Let’s talk about witch hazel. Witch hazel is one of the more natural aftershaves. You will find witch hazel in a lot of different cosmetic lines. It is an ingredient used in both men and women’s products. Where aftershave is concerned, it can constrict pores and works as a natural astringent. Unlike alcohol, however, it is not going to dry out your skin if you use it. No one wants to have to slather on too much moisturizer post-shave. Sometimes, the alcohol dries out the skin so badly that even moisturizer cannot help.
Witch hazel also acts as an anti-inflammatory. If your skin is irritated after the shave, it’s going to soothe it. Witch hazel is so effective that it’s even used to treat bug bites and rashes in other products. In addition to being an anti-inflammatory, it will also clean your face and flush out bacteria. As a bonus, it fights acne, too.
If you like the sting of alcohol-based aftershaves, you won’t like witch hazel. If you’d rather do without the irritation, then witch hazel would be perfect. There is no sting to it. Don’t worry; it works just as well, even if it doesn’t sting.
Tea Tree Oil
Aftershave manufacturers usually add tea tree oil to witch hazel aftershaves. Tea tree oil is an antiseptic that flushes pores and helps prevent skin infections. Shaving every day can be enough of a pain without having to worry about an infected cut or a rash due to bacteria.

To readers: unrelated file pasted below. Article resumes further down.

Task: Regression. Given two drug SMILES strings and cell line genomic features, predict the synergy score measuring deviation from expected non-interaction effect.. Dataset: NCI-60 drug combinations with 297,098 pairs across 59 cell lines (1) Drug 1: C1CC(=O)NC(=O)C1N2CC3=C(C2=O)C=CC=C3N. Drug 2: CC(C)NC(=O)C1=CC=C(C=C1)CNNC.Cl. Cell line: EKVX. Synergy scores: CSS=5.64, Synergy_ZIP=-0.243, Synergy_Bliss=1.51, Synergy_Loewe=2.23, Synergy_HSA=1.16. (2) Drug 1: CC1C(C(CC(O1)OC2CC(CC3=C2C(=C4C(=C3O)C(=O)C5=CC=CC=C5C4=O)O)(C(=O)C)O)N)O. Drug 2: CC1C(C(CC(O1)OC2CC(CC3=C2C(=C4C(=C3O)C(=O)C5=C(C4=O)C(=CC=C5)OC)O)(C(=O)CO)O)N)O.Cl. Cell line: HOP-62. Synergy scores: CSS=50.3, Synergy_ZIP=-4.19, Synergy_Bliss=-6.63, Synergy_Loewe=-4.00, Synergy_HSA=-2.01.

Aloe vera is another common ingredient added to aftershaves. Most of us have used aloe vera at some point in our lives. It is one of the most commonly used soothing products. A lot of us use it after a bad sunburn. It’s so good for irritated skin that it makes sense to use it with aftershave to create a more soothing effect.
What Is Wrong With Alcohol?
If you swear by alcohol aftershaves and they work for you, then continue with what works best. Still, you may want to know that alcohol-based isn’t the best or most healthy aftershave. While alcohol works great when you want to clear out any bacteria after shaving, it isn’t the best for everything else.
If you want to avoid your face being in pain after a shave, then the last thing you want is to end up with dry skin. Dry skin is uncomfortable and sometimes itchy or painful. Alcohol-based aftershaves dry out your skin! Not only does it dry it but it also tightens the skin. No one wants their face peeling or flaking, and this is exactly what happens when it comes to aftershaves with alcohol as one of the main ingredients.
Pros and Cons of Different Aftershave Types
So far, we have talked mostly about aftershave lotions. Those are generally the most common type. They’re what you probably think of when you think of those shaving scenes in commercials and TV. They are not the only type, however. Here, we will go a little more in-depth about what kinds of aftershaves you can find on the market and their benefits.
Lotions are witch hazel or alcohol-based aftershaves that you splash on your face. These are the most common. What some people love about these aftershaves is that they can have a cooling effect in addition to cleaning, tightening and treating razor burn. The problems with lotions are that they can dry or be too harsh for sensitive skin. As said before, if you use alcohol aftershaves, they will burn.